One of my current challenges is to get a decent shot of some goldenrod. It's not as easy as it might seem because the plants are often in motion with the slightest breeze, and because there's so much to their depth-of-field.
The Sweet Goldenrod (Solidago odora) specimen below is the best that I've managed so far. It's temptingly close to perfection, but it still falls short. This was with the help of a small tripod, which allowed me to sit on the ground in some poison ivy. It was a somewhat overcast day, do I couldn't push the depth-of-field too far and still maintain an acceptable shutter speed.
I used Adobe Lightroom to dodge some oversaturated areas, and I put in a slight vignette effect.
Yesterday was #textureblendphotography day on GooglePlus, so I looked for something that might qualify for that theme. Ultimately, I chose this variation on the Sweet Goldenrod, running it through PhotoShop's texturizing filter with a "sandstone" setting.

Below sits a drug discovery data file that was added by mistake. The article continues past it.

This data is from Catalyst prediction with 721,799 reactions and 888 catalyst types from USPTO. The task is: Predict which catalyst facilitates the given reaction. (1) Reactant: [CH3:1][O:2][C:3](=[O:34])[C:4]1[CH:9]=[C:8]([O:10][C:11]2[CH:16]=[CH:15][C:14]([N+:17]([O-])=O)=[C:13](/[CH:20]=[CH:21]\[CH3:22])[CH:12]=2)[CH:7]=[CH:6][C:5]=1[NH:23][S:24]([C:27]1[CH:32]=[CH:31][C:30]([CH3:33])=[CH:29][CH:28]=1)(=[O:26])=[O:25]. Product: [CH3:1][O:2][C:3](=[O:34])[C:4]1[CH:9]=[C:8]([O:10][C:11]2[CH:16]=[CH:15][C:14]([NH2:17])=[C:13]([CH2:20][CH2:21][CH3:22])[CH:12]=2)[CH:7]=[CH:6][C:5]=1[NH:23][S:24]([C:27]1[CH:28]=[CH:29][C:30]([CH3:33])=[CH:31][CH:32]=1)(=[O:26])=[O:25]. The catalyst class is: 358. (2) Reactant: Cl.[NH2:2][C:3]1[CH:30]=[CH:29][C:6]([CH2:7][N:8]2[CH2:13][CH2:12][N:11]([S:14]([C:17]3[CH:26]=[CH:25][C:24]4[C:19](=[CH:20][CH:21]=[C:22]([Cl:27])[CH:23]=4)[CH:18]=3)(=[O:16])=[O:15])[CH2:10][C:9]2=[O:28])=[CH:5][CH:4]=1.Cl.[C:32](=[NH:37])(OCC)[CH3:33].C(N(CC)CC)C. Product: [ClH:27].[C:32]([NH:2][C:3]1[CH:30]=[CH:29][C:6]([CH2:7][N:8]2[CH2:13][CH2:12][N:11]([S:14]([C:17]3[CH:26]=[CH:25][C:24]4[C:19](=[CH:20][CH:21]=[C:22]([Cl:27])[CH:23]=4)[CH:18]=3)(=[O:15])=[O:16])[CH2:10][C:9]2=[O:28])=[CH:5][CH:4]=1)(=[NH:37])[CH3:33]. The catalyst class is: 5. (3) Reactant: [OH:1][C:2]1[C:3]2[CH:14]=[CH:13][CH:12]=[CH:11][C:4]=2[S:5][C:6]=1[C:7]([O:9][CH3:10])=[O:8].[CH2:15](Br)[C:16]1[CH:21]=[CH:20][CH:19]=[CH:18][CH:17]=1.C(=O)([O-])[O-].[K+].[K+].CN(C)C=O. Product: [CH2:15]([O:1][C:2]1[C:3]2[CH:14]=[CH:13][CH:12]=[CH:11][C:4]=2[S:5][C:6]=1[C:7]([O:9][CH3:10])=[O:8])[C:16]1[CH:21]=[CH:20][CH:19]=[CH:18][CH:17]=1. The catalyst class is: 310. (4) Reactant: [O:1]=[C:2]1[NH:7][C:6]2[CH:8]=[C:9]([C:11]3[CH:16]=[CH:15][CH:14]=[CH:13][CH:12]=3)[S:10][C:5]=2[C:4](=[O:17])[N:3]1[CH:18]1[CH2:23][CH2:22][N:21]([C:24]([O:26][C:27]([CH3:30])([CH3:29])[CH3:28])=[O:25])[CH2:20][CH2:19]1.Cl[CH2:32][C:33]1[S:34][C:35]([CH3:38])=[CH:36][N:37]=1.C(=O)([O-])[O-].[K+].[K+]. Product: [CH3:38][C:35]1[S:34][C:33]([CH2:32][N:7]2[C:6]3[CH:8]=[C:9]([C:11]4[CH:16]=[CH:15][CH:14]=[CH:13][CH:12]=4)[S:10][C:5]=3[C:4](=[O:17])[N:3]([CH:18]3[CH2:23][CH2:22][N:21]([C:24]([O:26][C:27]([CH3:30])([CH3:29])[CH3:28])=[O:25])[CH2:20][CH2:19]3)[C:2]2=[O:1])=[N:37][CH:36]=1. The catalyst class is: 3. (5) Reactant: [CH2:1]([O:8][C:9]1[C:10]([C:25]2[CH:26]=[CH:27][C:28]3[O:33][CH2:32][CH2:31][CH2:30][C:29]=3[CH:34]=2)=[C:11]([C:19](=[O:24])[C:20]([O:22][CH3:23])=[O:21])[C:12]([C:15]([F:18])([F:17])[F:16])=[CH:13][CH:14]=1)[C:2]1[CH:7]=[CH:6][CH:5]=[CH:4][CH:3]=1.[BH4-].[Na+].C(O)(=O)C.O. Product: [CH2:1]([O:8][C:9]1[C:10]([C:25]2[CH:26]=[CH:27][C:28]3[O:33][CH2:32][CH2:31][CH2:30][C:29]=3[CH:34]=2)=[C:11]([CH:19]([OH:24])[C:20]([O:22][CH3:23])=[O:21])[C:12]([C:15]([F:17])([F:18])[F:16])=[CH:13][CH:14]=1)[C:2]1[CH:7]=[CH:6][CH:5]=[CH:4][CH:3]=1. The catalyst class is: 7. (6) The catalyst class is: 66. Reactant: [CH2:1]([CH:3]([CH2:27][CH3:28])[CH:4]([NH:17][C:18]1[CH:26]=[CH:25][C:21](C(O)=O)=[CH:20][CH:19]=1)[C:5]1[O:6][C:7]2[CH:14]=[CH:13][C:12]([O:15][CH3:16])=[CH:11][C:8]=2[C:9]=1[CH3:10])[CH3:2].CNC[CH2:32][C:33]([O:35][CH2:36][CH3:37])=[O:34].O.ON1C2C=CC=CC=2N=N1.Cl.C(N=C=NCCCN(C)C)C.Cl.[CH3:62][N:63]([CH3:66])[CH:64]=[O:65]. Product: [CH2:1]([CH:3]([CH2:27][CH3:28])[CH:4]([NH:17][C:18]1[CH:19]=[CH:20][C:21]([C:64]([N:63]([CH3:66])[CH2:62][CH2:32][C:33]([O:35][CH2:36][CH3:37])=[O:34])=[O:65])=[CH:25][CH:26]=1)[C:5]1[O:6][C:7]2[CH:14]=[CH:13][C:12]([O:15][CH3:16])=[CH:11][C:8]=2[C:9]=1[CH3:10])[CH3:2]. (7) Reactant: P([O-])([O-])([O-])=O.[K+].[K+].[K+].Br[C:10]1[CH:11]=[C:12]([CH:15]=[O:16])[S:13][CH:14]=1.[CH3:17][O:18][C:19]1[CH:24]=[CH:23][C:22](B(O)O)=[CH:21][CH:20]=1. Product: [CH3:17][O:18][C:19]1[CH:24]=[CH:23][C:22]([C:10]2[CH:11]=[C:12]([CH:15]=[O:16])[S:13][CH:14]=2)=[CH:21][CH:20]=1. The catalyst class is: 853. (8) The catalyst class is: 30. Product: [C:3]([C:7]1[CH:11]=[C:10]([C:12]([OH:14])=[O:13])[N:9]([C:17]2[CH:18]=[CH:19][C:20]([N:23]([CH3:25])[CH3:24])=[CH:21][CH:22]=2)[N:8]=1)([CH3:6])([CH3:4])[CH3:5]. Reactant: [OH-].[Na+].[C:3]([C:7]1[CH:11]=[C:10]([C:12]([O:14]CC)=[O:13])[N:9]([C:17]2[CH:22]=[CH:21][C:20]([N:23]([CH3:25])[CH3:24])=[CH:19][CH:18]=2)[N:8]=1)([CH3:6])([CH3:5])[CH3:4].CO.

The results are nice, rendering the image as sort of a Japanese silk painting. I might have to go back and tone down some of the vertical highlights, though.
A final thought (yeah, right) is the dilemma I have when composing a shot like this. I was able to give it a pleasing layout for a screen image. However, when it came to cropping and sizing this for a standard photo paper format, such as 5x7 or 8x10, the results compromised the rule of thirds and diminished the results.